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  1. Schumann - Berlin Philharmonic, Rafael Kubelik – Symphonies No.1 & 4

    I plan three posts for this five-Tuesday month, the first of which launches a three-part monthly set that will share all four of Robert Schumann's symphonies, beginning with the "Spring" symphony, as an early harbinger of the spring equinox a mere three weeks away.

    By age 30, Robert Schumann was already a successful composer of chamber music, including piano music and lieder. But in order to be able to make a living from composing he needed to achieve success in what was
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  2. Arturo Toscanini (1867-1957)

    For our tenth anniversary year, I couldn't resist programming a Once Upon the Internet montage, featuring tracks I downloaded years ago from the now defunct Japanese site Public Domain Classic.

    The site (as well as the still active Italian site LiberMusica) contained lots of old mono recordings from the NBC Symphony Orchestra under Arturo Toscanini, inclosing his complete 1949-52 Beethoven cycle - from which I chose the second symphony - and some other fine gems, including this Cherubini
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  3. The Unknown Richard Strauss, Piano Concertos For the Left Hand

    In August of 2019, I wrote a post on my Blogspot Music Blog about music written specifically for the Left Hand. At that time I wrote the following:

    [...] Austrian pianist Paul Wittgenstein [had] his right arm amputated during the First World War. He devised novel techniques, including pedal and hand-movement combinations that allowed him to play chords previously regarded as impossible for a five-fingered pianist.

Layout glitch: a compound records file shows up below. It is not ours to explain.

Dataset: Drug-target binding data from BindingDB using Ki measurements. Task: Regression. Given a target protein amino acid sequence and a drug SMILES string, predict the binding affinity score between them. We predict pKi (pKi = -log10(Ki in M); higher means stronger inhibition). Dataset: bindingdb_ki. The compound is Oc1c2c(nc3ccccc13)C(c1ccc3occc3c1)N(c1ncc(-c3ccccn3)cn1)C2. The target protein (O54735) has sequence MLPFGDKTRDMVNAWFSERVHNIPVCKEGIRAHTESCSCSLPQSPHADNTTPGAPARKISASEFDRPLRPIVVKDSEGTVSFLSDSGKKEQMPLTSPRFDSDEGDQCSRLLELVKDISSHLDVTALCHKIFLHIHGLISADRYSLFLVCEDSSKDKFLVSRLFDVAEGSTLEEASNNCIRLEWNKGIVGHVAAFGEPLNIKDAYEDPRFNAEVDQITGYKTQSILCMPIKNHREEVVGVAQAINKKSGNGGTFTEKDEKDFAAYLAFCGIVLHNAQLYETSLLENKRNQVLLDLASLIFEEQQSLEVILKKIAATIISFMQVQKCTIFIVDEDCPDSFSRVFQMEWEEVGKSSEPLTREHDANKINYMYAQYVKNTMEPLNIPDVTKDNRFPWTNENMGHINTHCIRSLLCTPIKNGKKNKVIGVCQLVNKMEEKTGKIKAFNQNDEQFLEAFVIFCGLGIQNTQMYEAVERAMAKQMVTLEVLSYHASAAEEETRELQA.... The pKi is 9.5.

A musician who enjoyed the company of several luminaries
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  4. PTB Classic – Gustav Mahler

    To mark the Tuesday Blog’s Tenth Anniversary year, I intend to bring back throughout the year an old post format – which I have dubbed PTB Classic – that threads together works off a YouTube playlist to mark a theme (today, a pair of works from one composer) that may not fit any of our recurring series.

    The main work today is Mahler’s Fourth Symphony, the last of the so-called Wunderhorm symphonies as it is inspired from that very collection of poems, and repurposes one of the texts
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  5. Riccardo Muti - Felix Mendelssohn - New Philharmonia Orchestra ‎– Symphony No. 3

    We restart our bi-monthly Tuesday Blog shares with Vinyl’s Revenge, and an old all-Mendelssohn EMI recording featuring Riccardo Muti and the Philharmonia.

    From the late 1950s to the early 1970s the Philharmonia Orchestra's chief conductor was Otto Klemperer, with whom the orchestra gave many concerts and made numerous recordings of the core orchestral repertoire.

    In 1972, Klemperer announced his retirement from the directorship of the orchestra (briefly known as the
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